• AML/ ATF Risks Posed by Digital Assets – Risks posed by digital assets, including the application of AML/ATF obligations to this sector, including new financial technologies such as mixers, decentralized finance (DeFi), tokenized assets and non-fungible tokens (NFTs). In particular, the consultation paper asks about (i) risks posed by new financial technologies that are insufficiently covered by the AML/ATF framework, (ii) whether AML/ATF requirements should be extended to Fintechs that are currently not regulated, (iii) whether reporting entities should be prohibited from transferring virtual currencies to and from crypto-mixers/crypto-tumblers that are not registered with FINTRAC, and (iv) how AML/ATF obligations for this sector can be crafted to be technologically neutral, among other questions.
  1. LENDING DEVELOPMENTS
  • Criminal Rate of Interest - The federal government put forward in the budget bill amendments to the Criminal Code to lower the criminal rate of interest from the current rate to “an annual percentage rate of interest calculated in accordance with generally accepted actuarial practices and principles that exceeds 35 per cent on the credit advanced”. These changes are not yet in force. In addition, in October, the federal government initiated further consultations on lowering the criminal rate of interest.

In December, the federal government issued proposed Criminal Interest Rate Regulations for consultation, which, among other things, outline certain proposed exemptions to the criminal interest rate limit for commercial loans and set a proposed national limit on interest rate for payday loans.

  1. CONSUMER PROTECTION DEVELOPMENTS
  • New Ontario Consumer Protection Legislation - In October 2023, the Ontario government introduced new consumer protection legislation that would replace the Consumer Protection Act, 2002. While the bill did not include changes specifically focused on Fintech entities, it would result in a new consumer protection act in Ontario, with much of the detail to follow in regulations to be issued.
  1. OTHER FEDERAL DEVELOPMENTS
  • Financial Sector Legislative Review - The federal Department of Finance initiated legislative review consultations for the review of FRFI statutes, namely the Bank Act, the Insurance Companies Act, and Trust and Loan Companies Act. The consultations seek to gather industry feedback on adapting FRFI legislation and policies, including in respect of artificial intelligence (AI) and other innovations in the financial sector.
  • AI Questionnaire - OSFI and the Financial Consumer Agency of Canada (FCAC) jointly released a questionnaire to FRFIs in December to obtain more information on their use of AI, machine learning and quantum computing.

WHAT TO WATCH FOR IN 2024 (AND BEYOND)

  • RPAA implementation/PSP registration in 2024:
    • Beginning on November 1, 2024, individuals and entities that perform retail payment activities will be required to apply to the Bank of Canada for registration as a PSP and PSPs will be able to submit their applications until November 15, 2024. Beginning on November 16, 2024, PSPs that have not applied for registration will continue to be able to apply but may be subject to delays in commencing their retail payment activities and risk being offside the requirement to be registered before performing retail payment activities.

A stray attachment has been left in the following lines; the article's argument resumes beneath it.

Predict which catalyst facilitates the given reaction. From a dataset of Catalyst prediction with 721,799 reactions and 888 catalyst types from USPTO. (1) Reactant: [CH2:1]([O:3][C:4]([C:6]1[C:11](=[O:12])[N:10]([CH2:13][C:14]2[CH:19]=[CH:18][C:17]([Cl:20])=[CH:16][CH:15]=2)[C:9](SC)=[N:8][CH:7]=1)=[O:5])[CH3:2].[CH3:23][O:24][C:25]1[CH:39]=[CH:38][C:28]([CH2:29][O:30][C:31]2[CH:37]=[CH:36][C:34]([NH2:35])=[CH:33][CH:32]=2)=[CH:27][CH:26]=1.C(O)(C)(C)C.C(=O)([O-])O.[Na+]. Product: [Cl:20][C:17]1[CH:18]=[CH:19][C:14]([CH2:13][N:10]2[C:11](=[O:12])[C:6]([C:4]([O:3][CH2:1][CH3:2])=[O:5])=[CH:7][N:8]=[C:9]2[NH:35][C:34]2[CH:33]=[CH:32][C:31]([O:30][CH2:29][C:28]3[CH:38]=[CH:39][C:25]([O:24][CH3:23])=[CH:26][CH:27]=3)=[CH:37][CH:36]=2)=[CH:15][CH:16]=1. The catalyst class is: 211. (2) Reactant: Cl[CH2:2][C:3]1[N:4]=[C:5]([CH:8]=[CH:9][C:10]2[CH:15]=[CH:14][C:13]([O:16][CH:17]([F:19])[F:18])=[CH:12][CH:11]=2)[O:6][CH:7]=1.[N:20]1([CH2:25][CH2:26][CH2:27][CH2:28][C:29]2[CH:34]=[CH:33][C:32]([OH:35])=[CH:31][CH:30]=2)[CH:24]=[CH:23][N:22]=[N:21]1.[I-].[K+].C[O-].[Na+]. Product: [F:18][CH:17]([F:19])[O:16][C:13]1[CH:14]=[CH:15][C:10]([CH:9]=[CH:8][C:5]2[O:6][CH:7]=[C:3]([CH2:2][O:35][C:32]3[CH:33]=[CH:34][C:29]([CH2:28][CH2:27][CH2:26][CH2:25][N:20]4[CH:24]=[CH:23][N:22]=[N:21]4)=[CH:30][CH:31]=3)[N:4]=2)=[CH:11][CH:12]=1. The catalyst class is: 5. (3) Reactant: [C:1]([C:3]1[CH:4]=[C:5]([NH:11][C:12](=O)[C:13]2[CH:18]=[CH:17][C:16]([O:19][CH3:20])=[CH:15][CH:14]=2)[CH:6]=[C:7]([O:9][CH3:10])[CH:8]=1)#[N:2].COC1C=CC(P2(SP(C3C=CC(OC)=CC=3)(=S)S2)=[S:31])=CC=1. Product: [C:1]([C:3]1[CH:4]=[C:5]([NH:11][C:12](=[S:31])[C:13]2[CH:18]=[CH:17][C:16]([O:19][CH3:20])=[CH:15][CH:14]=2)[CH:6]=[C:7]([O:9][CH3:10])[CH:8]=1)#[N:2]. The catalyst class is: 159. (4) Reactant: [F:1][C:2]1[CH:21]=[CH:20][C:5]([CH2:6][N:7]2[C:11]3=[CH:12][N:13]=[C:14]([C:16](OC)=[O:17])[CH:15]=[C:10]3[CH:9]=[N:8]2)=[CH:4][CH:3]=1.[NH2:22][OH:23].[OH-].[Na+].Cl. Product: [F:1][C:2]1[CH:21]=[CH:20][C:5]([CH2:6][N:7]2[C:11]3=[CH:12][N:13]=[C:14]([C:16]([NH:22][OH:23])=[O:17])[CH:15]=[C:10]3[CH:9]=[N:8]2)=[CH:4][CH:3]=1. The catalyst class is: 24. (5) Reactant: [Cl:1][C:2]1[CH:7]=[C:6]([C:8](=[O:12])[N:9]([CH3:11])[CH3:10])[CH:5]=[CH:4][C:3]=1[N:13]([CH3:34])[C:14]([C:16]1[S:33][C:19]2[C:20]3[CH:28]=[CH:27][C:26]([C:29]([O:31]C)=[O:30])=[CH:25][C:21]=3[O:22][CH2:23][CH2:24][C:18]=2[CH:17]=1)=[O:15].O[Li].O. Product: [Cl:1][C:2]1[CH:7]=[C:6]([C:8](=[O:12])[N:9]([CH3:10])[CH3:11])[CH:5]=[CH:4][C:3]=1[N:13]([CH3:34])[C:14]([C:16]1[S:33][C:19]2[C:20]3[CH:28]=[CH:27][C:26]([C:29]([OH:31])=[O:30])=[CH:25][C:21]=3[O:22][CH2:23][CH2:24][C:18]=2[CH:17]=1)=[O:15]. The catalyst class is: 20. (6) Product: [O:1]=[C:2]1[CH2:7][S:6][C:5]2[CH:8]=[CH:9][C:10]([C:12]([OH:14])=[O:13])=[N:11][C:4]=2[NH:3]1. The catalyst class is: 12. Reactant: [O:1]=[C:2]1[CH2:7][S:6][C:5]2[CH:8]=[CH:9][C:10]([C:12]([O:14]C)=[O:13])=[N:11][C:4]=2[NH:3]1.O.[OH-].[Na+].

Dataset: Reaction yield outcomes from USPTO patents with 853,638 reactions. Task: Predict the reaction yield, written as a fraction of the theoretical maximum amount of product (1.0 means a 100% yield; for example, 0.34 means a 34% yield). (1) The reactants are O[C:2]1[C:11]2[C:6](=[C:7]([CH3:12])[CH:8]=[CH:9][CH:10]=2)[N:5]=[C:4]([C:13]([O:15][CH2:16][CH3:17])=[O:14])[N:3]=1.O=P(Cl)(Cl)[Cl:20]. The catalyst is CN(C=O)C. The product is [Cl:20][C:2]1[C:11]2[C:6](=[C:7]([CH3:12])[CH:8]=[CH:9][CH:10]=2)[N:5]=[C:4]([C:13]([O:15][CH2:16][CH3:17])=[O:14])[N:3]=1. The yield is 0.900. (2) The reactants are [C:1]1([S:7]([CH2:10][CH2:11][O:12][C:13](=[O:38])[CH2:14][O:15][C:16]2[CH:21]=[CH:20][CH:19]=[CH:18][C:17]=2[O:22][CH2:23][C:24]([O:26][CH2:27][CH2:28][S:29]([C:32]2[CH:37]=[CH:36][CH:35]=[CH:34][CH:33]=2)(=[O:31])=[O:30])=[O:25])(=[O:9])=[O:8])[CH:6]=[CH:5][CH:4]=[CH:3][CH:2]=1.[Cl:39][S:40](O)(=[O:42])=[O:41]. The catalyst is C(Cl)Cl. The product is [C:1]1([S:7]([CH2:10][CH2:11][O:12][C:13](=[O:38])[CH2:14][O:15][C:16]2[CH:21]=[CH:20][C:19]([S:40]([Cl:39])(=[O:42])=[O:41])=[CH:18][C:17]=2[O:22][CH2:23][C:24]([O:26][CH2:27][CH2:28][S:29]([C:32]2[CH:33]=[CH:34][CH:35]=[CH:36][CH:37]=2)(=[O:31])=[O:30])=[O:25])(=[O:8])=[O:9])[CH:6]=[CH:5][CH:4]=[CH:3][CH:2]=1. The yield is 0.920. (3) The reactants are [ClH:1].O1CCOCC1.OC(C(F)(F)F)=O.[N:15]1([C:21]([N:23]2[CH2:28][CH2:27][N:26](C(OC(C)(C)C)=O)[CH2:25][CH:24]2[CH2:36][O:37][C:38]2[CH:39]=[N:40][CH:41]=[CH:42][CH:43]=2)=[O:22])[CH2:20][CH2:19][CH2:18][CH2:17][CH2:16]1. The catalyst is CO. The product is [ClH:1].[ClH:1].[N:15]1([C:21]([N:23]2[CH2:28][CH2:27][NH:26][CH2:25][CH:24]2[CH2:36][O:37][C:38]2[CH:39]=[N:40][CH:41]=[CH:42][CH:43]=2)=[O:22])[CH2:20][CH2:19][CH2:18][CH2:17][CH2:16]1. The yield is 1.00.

• On September 8, 2025, the requirement for the Bank of Canada to register PSPs and publish a registry of PSPs will be in force, as well as the remaining substantive provisions of the RPAA and Regulations related to operational risk management, end-user funds safeguarding, reporting, record-keeping and supervisory information.
    • We would also expect the Bank of Canada to issue further RPAA guidance in 2024, including in respect of safeguarding of funds, risk management frameworks and administrative monetary penalties.
  • Open banking legislation expected to be released in 2024 – As noted above, the federal government announced its intention to introduce legislation establishing an open banking framework in the 2024 federal budget, with the goal of adopting the legislation and fully implementing the necessary governance framework by 2025.
  • Mortgage lenders, mortgage brokers and mortgage administrators to become subject to PCMLTFA in 2024 - The PCMLTFA requirements applicable to mortgage lenders, mortgage brokers and mortgage administrators will begin applying as of October 11, 2024.
  • New FINTRAC funding model to go into effect – The new FINTRAC funding model will got into effect April 1, 2024.
  • Financial Action Task Force (FATF) evaluation for Canada set for 2025 – The international AML/ AYF standards body FATF has scheduled the next evaluation for Canada for 2025. We would expect a number of AML/ATF legislative changes to be put in place ahead of such evaluation.
  • OSFI Digital Innovation Sandbox – We would expect OSFI to formally launch its Digital Innovation Sandbox in 2024, as noted in OSFI’s 2022 roadmap.
  • Finalized OSFI crypto-asset exposure disclosure guidelineto be released in 2024 - Following the conclusion of its consultations on January 31, 2024, OSFI intends to release draft guidelines for the public disclosure of crypto asset exposure by FRFIs by Fall 2024, with final guidelines communicated by Winter 2025 and implementation slated for Q4 2025.
  • OSFI finalized guideline on the regulatory capital and liquidity treatment of crypto-assets to go into effect 2025 – The finalized guideline will be effective Q1 2025.
  • OSFI expanding its focus to explore other Fintech developments – As noted in OSFI’s 2022 roadmap, OSFI would expect in 2024 to beyond to explore additional Fintech topics, including (1) crypto asset custody, crypto asset lending, crypto asset issuance, staking, crypto asset derivatives, and DeFi, (2) payment innovation, advanced AI/ machine learning and (3) other subjects, such as quantum computing.

For more information about our firm’s Fintech expertise, please see our Fintech group’s page.